All my years eating mayonnaise in sandwiches and egg or tuna salad and it never occurred to me to learn what it actually was. It wasn’t until I watched a clip of popular TV chef Gordon Ramsay show exactly how simple it is to make mayonnaise. Did you know all mayonnaise is simply beaten eggs and oil? Yeah. That’s all it is. So when you have that egg and bacon sandwich slathered with mayo, you may actually be eating twice as many eggs in one meal! And you wonder why you put on so much weight.
But point being, if you are looking for a cheap calorie boost, and you don’t have eggs lying around, then why not make yourself a literal mayo sandwich? I’ve done it and it works wonders. And strange how a jar of mayo seems to last longer than a dozen of actual eggs doesn’t it? That’s because oil doesn’t rot. When you mix the oil in with the egg proteins (that actually can rot), then it changes the nature of it. Granted, you’re also eating a lot of oil too, but eggs be eggs. And the oil may actually make it taste better. It always makes your fast food sandwiches taste better!
So if you a po boy, go make yeself a mayo sandwich and not be ashamed about it. Trust me, it is literally THE SAME THING as eating egg sandwich!
Out of sheer boredom, I decided to make some onion “pancakes” today. Practice makes perfect. You start out with some all-purpose flour, about two handfuls. You add hot water to it and knead it until it becomes soft and elastic. I’ve found using a rolling pin helpful, but this kind of food calls for TLC. Make it right and it’ll taste right (see how I’m BS-ing?).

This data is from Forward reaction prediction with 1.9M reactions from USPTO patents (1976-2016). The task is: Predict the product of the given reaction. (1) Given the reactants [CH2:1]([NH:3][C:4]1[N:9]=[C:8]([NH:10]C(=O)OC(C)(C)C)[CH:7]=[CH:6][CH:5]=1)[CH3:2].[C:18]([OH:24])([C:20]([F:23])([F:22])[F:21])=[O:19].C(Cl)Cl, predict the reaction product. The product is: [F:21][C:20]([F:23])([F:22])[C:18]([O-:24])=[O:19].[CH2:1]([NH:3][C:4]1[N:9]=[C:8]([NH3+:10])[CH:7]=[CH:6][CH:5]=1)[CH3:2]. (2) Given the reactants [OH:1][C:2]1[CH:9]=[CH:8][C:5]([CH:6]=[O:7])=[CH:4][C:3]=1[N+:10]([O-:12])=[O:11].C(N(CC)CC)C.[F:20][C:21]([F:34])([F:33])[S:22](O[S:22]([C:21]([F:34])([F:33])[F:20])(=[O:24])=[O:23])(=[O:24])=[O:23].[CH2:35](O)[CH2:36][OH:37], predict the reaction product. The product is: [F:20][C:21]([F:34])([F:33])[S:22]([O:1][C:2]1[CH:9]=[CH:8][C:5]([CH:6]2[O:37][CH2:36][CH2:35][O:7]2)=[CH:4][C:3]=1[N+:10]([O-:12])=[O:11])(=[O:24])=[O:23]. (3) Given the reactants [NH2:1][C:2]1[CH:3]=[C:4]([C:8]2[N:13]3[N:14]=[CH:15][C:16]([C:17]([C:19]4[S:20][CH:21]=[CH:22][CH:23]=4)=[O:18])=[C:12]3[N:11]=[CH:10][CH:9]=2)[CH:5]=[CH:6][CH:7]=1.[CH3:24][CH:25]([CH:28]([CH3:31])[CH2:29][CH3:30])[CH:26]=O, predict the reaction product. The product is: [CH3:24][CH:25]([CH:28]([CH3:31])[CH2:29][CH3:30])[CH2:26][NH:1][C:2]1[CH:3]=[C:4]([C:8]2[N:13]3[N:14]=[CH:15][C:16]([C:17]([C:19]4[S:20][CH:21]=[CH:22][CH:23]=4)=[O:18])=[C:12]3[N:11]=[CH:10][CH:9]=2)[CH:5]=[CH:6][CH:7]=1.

After letting the dough sit, roll it out like a pizza crust (tsk-tsk, Marco Polo). Rub some oil into the dough (I used sesame seed oil, but you can use what tastes best for you). Then chop up some green onions and sprinkle it on the outstretched dough. Roll that thing back up and roll it out thin (the thinner the better, but we’re not making wafers). That distributes the green onions evenly.
Heat up a frying pan with some oil in it. Put the stretched dough on there and sear it nice like a tortilla. Flip it over and sear the other side. When it’s done, it should be crispy on the outside, but chewy in the middle. This is the same dough used to make pot stickers, also known as wonton wraps.
Don’t forget to salt it unless you like it plain. Otherwise, you can make a salty sauce. I usually concoct a sauce consisting of “chicken fun zew” (you know, the red chili sauce with the rooster on it), fish sauce, and lime juice. However, today we didn’t have that so I made a similar sauce with soy sauce, sesame oil and lime juice.
The first one I messed up. It was too crispy and became a cracker. The second one I made better because I added more water. It was flakey, aromatic, and satisfying. That must have taken at least 3 hours, which was mainly kneading. As they say, gotta eat!